Good Times

Humor is contextual. What is serious and what is funny can flip based on perspective and interpretation.

Viewing a video of someone slipping can incite laughter. But knowing the subject suffered serious injury makes the video macabre, eliciting a somber mood.

If life is fictional, and no creature is truly hurt, having only ever existed as illusion, then life is likely a highly humorous circumstance.

Sharing Life

An otherwise unpleasant experience can become enjoyable when shared. And life certainly provides an endless stream of potentially unpleasant events. So depending on our connection to those around us, these events can become enjoyable bonding opportunities.

Unfortunately, we tend to severely limit our enjoyment by excluding people, often requiring specific individuals or types to be present in order to consider a situation enjoyable. But by increasing our willingness to accept all others as equal participants, we increase our likelihood for enjoyment.

When we’re of the mindset that we’re all in this together, then life improves. To accept the multitudes as partners on a shared journey, is to increase our joy. To close ourselves off, is to decrease everyone’s satisfaction, especially our own.

This is why we must give of all we have and then some. By treating all others as precious companions, by opening ourselves up, we increase our love and appreciation of life. Companionship, is what life boils down to. There really is no other point. We all have a good time, or none of us do.

Bitter Pill

I simply look out the window to witness the plight of the working poor. I go out for a drive and I’m confronted with the arbitrary nature of law enforcement. While out amongst the spectrum of people, I’m repeatedly reminded of discrimination and inequality. While shopping, I sense my ever declining purchasing power. While watching TV or browsing the Internet, I’m struck by rampant misinformation and systemic corruption. You say to focus on something of interest, find something fun — well perhaps life should stop flooding my field of view with such unpleasantries.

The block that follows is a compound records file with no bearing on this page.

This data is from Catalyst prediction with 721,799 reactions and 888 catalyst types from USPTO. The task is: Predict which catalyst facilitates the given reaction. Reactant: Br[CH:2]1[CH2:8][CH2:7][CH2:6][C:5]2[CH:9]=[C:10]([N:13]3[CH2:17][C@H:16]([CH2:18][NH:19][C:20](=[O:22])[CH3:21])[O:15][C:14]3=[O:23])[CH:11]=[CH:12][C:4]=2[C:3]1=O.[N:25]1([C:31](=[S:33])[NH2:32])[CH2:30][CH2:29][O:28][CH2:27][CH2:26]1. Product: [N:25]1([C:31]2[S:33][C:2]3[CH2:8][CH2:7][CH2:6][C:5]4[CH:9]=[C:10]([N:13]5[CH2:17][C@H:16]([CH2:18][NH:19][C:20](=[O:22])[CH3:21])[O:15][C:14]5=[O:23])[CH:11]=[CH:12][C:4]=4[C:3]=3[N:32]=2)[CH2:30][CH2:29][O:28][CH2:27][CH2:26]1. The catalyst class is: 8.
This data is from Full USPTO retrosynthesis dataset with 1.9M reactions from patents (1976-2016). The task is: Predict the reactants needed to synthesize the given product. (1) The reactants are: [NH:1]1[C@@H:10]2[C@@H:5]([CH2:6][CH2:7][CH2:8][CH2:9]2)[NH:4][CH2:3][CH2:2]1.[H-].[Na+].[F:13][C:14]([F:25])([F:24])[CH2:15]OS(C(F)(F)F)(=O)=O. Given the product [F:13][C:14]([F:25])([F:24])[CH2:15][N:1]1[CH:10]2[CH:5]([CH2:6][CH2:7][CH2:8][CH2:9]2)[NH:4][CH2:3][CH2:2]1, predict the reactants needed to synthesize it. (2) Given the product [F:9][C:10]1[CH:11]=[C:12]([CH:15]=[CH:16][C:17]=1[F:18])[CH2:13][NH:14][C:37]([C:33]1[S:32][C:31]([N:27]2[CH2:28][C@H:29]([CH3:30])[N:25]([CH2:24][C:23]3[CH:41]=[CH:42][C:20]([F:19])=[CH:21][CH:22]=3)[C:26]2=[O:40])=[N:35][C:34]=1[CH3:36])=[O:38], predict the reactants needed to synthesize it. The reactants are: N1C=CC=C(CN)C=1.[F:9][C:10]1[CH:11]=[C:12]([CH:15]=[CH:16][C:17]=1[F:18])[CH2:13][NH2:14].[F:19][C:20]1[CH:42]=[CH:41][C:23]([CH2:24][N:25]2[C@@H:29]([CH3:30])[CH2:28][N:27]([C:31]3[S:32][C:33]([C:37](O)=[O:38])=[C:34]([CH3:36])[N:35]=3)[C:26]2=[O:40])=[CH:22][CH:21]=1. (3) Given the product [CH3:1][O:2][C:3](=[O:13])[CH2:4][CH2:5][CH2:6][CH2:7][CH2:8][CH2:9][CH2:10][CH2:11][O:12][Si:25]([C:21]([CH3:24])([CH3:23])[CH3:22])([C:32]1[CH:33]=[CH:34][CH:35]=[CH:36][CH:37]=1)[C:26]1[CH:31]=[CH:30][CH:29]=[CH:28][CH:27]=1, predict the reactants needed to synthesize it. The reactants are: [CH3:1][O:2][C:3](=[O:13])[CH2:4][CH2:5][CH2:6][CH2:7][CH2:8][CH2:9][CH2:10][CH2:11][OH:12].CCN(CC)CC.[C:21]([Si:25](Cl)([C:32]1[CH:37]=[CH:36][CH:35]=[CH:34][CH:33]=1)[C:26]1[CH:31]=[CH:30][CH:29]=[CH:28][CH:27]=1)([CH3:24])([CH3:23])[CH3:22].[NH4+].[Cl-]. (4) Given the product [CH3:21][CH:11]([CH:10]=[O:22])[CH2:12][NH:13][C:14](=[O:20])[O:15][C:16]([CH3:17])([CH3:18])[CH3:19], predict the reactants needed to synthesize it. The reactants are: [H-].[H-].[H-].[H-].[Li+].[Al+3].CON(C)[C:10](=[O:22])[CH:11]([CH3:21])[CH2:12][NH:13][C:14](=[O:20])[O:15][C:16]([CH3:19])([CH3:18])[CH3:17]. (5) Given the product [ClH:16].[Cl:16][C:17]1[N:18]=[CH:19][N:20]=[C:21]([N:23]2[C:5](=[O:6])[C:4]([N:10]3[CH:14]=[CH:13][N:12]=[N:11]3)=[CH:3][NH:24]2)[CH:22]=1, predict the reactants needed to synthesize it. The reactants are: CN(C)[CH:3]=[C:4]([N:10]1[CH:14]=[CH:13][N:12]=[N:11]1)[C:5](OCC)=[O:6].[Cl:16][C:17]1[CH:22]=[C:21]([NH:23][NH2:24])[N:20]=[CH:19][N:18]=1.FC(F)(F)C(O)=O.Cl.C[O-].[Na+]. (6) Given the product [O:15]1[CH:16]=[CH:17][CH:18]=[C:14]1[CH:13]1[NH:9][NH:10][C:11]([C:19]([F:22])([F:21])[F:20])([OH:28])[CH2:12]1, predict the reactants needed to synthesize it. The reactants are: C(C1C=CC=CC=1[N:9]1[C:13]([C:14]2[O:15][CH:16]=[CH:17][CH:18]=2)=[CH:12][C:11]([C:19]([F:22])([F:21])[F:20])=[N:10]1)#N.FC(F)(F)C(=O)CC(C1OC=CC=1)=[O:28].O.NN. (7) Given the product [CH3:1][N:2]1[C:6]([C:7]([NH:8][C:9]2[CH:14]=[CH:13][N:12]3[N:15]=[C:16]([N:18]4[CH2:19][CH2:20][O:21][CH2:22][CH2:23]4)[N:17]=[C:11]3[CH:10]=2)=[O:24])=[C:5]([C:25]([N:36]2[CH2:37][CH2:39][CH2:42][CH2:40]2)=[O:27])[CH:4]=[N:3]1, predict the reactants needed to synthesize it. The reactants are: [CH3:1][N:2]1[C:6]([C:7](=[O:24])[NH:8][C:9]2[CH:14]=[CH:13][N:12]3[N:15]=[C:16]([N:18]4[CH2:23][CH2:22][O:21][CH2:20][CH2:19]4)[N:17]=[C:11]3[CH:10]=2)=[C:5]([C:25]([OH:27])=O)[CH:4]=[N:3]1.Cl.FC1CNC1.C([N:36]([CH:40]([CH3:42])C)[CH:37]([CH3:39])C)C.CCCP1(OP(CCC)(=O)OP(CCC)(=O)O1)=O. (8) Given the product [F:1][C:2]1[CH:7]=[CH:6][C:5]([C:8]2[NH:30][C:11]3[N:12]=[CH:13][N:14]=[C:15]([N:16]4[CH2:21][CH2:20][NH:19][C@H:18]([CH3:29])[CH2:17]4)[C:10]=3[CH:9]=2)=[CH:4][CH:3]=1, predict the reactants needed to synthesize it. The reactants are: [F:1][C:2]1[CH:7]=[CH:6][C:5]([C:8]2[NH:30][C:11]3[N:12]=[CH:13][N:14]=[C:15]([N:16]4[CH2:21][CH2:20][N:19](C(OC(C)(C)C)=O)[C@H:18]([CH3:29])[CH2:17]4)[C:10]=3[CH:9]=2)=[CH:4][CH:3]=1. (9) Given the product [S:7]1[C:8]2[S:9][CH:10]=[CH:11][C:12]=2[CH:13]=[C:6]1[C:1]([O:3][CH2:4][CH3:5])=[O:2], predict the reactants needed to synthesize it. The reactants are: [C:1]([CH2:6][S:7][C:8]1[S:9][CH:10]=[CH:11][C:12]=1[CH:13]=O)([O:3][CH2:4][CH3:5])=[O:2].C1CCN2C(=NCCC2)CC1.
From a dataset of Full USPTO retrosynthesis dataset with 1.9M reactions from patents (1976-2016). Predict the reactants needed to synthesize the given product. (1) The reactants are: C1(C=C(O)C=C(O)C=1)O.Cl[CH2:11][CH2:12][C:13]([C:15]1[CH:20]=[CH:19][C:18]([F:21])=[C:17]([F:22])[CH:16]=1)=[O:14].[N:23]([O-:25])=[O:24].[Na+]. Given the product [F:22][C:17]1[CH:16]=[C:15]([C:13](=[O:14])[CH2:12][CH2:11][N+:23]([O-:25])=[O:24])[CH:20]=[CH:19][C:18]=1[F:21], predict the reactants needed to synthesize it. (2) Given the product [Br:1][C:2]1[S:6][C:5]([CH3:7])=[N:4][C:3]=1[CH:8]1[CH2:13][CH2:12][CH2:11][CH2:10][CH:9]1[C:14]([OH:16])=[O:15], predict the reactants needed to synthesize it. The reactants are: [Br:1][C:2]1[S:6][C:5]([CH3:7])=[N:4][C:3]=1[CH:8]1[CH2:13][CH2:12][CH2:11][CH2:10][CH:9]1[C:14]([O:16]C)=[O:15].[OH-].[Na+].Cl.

To be fair, it can be fun to evaluate and criticize. Frustration arises when you believe your complaints should create some sort of change. For instance, you don’t review a movie intending for the producers to fix the script and remake it, the movie is already made, you simply enjoy the process of critiquing the piece. A bad movie can be an enjoyable experience under the right circumstances. Much of comedy is simply pointing out how absurd something is.

So scrutinize and judge life all you want, but do so as if it’s a story already written — resist the urge to lament its static nature. If the world was fixable, it would be fixed already — thus the world is intended as a drama generator. And just imagine a problem-free world, what can excite the mind more than the passion of injustice, cruelty, betrayal, and dissatisfaction — the anguish of life is haunting, remaining ever in one’s thoughts. If the object of life is to provide fodder for the mind, there is no better way than bitterness for leaving a lasting impression.

But bitter candy exists, does it not? Bitter can be fun if accepted with a lighthearted attitude. Life seems like a demented bully if approached somberly. We need to laugh at life’s crude attempts at merrymaking. Yes people are literally crushed in the process, life is quite the rambunctious storyteller — but don’t overlook that much of our fictionalized entertainment deals with death and destruction. To have your sandcastle kicked apart seems savage at first, until you realize it would have crumbled anyway — and a completed sandcastle means the fun is done.

Farcical Facade

We know this world to be fake because of its extreme brutality. If it were real, with actual consequence, how could we so readily hurt one another? Rather than participate in such savagery, we’d simply lay down to die. What’s living if it means the infliction of cruelty upon others?

Because of the violence, the rage, the irrationality, the indifference, the suffering, the sorrow, we know this life to be mere fiction. ‘Tis but a silly farce filled with buffoonery and horseplay, a series of improbable situations both crude and ludicrous. Pain is merely a prop.

A captive audience to be sure. We are repeatedly restricted from retaining compassion and understanding. We are made to ignore the distress of others. We are not allowed to grasp the greater perspective lest we simply quit out of protest.

I dare say we must maintain our appreciation tho’, lest we offend the host. Although the production may not be to our liking, we know not the alternative to this entertainment. Simply try to find some aspect of interest, focus on that, and accept the whimsy of the spectacle.

Sixteen Types

It’s a bit odd of course, that people can be categorized into 16 different personality types. That these types are distributed so well amongst the population is even stranger. And it’s weird how the types complement and conflict with each other.

I find some types pleasant and endearing while others seem harsh and distasteful. There are those whose drive is clearly counter to my own, and on some level we’re incompatible. Either a compromise is struck or we’ll be at odds.

And in my analysis at least, my type is not related to the types of my parents or siblings — we are of different and conflicting categories. Is this random assignment or the result of an odd intermingling, where certain types beget certain other types?